In our community: Caldwell serves students and families
The academic playing field is not always level at schools across the country, and in Williams where approximately 65 percent of students receive free and reduced-priced lunches, the playing field can be even more challenging.
That is where Student Services Director Maya Caldwell steps in.
Caldwell is finishing her first year in a newly created position at Williams Unified School District and has found the position an important service for Williams students and families.
“I do anything that it takes to support families and students,” Caldwell said about her position.
A large portion of Caldwell’s duties is supporting homeless youth and families. Part of Caldwell’s position is funded by the McKinney-Vento grant.
The McKinney-Vento Education of Homeless Children and Youth Assistance Act is a federal law that ensures enrollment and educational stability for homeless children and youth. The program provides federal funding to states for the purpose of supporting district programs that serve homeless students.
The McKinney-Vento Act defines homeless children as individuals who lack a fixed, regular, and adequate nighttime residence. Those who fall under this definition include children in shared housing due to economic hardship, children living in motels or campgrounds, children in emergency or transitional shelters, or children living in cars, parks, public spaces or abandoned buildings.
“We have 109 students identified as homeless in Williams,” Caldwell said.
Caldwell said she often assists these students with basic needs such as showers, laundry, clothing and school supplies.
“I gave out a lot of shoes and jackets this year,” she said.
Caldwell’s office is at the elementary school, but she also reaches out to unaccompanied youth —students who live on their own —at the high school.
“I mostly meet with them to see how they are doing,” she said. “Once I assess there is an economic need, I can accommodate them and help take the stress off. I want them to graduate so I ask them what I can do to help.”
Caldwell also connects families to services available in Williams such as organizations that provide rent and utilities payment assistance or the food bank.
Caldwell said reaching out to homeless and disadvantaged youth can be a challenge. She said she joined the Coconino County Coalition for Children and Youth (CCC&Y) to help her in the endeavor.
“It’s a small grassroots organization with powerful people representing children throughout the whole county,” she said.
CCC&Y works to ensure people have access to recent statistics, current events, and critical issues impacting children and youth at the local, state and national level.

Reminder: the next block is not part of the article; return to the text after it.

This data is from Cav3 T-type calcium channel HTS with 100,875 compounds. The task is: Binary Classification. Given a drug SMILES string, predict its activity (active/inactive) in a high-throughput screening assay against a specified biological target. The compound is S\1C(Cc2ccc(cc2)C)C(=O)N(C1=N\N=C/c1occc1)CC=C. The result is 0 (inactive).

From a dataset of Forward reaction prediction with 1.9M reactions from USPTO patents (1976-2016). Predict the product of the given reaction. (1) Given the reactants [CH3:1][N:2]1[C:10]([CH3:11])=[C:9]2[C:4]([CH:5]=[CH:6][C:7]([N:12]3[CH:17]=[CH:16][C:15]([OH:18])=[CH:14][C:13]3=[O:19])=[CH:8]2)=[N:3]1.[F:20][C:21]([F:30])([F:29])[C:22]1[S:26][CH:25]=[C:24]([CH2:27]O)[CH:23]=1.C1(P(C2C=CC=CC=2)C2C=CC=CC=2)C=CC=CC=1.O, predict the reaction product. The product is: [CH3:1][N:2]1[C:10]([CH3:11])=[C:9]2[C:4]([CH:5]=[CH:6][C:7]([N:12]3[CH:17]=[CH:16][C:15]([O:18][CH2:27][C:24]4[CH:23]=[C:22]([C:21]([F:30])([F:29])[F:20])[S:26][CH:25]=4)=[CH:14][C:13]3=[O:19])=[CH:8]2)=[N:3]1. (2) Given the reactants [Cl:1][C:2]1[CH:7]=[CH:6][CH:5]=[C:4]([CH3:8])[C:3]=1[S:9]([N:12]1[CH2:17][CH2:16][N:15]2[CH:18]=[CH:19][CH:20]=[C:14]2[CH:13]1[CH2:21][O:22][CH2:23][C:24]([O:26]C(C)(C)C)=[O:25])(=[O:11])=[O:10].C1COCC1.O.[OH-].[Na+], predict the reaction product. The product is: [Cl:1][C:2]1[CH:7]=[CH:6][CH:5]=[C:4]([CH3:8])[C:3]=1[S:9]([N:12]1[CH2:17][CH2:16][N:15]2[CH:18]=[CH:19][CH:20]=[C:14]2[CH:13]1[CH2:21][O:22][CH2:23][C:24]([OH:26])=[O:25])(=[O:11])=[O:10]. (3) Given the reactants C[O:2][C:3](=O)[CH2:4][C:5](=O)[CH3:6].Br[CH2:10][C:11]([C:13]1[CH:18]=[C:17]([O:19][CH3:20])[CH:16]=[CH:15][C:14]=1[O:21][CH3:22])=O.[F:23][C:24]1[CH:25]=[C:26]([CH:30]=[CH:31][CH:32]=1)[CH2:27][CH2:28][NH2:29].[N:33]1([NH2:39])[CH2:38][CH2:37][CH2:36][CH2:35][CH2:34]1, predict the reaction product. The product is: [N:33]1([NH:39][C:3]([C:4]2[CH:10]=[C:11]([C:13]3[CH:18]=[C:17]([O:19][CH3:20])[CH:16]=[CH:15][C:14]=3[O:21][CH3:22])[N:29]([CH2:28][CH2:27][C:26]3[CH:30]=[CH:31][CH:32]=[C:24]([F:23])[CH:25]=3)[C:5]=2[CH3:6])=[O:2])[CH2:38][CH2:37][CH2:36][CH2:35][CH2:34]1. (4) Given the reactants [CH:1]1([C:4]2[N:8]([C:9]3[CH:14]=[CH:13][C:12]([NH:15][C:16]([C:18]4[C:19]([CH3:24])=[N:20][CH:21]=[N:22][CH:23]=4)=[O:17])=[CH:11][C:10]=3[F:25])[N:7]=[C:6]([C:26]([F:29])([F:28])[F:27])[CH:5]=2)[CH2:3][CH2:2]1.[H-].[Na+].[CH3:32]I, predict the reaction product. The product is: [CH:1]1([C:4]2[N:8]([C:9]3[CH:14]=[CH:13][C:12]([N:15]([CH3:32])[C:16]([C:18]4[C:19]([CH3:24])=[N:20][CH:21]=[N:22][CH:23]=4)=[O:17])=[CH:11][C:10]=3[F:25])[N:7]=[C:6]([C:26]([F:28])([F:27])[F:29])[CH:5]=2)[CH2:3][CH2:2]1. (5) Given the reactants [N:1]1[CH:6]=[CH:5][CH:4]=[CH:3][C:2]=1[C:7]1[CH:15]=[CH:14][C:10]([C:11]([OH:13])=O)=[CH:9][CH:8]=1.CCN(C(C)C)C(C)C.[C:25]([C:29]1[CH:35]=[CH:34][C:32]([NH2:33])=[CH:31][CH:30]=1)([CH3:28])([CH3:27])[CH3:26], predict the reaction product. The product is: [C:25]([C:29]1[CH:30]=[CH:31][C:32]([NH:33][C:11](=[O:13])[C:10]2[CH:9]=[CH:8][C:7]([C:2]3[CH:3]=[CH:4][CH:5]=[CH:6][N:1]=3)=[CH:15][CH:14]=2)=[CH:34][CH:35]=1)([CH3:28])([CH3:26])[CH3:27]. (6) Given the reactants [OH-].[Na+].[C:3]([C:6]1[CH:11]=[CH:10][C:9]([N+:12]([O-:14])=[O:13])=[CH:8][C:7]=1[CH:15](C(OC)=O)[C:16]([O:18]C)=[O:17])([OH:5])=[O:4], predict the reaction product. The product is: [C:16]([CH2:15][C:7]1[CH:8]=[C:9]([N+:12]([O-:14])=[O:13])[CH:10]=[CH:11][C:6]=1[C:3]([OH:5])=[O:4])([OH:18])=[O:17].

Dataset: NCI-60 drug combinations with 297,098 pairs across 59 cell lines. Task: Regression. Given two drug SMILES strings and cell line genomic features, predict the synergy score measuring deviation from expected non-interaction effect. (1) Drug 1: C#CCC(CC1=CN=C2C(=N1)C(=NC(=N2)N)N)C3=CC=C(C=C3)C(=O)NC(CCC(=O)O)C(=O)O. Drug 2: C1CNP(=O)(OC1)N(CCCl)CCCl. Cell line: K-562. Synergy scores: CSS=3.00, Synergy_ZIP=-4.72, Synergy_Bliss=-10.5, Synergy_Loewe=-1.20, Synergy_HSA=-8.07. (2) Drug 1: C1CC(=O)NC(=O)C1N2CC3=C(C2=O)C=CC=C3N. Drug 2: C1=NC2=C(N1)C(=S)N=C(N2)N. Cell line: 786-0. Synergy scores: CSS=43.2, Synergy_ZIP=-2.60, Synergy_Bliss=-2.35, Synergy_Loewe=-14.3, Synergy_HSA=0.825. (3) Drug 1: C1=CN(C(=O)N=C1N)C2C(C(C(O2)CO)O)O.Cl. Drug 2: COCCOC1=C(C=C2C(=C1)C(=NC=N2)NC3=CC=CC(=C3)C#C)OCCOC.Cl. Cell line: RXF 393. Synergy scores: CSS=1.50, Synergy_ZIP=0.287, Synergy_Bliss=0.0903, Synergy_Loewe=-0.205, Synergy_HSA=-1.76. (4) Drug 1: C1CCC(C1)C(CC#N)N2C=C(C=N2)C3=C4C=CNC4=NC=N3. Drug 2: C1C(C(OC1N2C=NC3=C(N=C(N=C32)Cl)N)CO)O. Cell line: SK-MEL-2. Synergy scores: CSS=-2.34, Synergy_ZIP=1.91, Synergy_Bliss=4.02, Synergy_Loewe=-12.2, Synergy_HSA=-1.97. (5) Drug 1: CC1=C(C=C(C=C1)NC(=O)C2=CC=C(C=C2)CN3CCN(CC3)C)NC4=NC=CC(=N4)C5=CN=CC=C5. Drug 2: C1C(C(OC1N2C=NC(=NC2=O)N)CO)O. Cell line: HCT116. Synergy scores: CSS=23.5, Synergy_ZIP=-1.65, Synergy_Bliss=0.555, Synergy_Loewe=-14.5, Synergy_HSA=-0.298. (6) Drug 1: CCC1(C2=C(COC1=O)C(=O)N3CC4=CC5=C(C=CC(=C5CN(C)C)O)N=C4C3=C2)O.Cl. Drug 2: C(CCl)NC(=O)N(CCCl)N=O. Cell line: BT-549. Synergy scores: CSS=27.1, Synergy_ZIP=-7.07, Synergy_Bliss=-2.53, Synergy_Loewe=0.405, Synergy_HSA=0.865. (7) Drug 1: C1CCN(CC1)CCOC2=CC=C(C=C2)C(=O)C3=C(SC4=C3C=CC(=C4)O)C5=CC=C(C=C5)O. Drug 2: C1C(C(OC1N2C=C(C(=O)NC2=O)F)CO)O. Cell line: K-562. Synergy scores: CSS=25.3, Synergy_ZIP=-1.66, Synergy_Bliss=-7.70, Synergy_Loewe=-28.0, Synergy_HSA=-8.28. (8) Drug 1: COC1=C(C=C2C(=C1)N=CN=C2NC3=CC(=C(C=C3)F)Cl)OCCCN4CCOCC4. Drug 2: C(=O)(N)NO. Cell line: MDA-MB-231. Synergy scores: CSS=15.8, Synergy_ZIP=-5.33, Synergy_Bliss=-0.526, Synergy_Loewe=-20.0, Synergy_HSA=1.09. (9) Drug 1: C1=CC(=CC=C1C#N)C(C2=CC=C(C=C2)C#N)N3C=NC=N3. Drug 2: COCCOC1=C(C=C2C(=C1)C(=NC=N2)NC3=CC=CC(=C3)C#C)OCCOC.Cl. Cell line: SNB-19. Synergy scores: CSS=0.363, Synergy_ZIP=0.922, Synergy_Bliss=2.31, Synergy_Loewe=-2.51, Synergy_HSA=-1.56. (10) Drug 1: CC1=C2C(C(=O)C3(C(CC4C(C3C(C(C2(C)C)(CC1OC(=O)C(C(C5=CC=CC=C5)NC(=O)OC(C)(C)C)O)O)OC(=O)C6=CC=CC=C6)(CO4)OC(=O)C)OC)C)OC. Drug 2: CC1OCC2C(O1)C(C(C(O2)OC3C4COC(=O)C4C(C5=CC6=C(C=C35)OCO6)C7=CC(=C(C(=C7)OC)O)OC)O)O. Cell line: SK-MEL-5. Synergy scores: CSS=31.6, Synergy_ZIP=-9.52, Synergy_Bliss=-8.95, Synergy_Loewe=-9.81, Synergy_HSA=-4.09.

Caldwell said she appreciates that the group doesn’t just focus on Flagstaff, but also on the rural communities in the county.
Caldwell attends meetings and brainstorms with other members about ways to reach under-served youth in small communities.
“Right after I joined, the group gave us donated gift cards and other supplies to give to our students,” Caldwell said.
Besides homeless youth, Caldwell also works with students who need academic assistance. Caldwell works with students, teachers and parents in a process called a Child Study Team (CST) to assess problems with students’ learning.
“I have 31 kids who are going through CST right now,” she said. “I set up meetings with parents to help come up with a plan for intervention and accommodations.”
According to Williams Elementary-Middle School principal Carissa Morrison, the Student Services Director position was created after the loss of a school counselor position a couple years ago.
She found the year without student service support difficult for the staff and administration, and challenging for the students.
“There was a void when the counseling position was terminated,” she said. “I saw there was a need for more direct student support.”
Morrison said the year before Caldwell was hired, duties were distributed among the staff for homeless youth support, child study team organization and academic support.
“It didn’t work as well,” Morrison said. “Because if you think about it, many students who are struggling academically might also be struggling at home and need all of the support systems.”
Morrison said Caldwell is able to see the whole student along with their families. She is able to provide for their emotional, behavioral and academic needs at the same time.
“She does all this to enrich and improve student’s educational experiences,” Morrison said.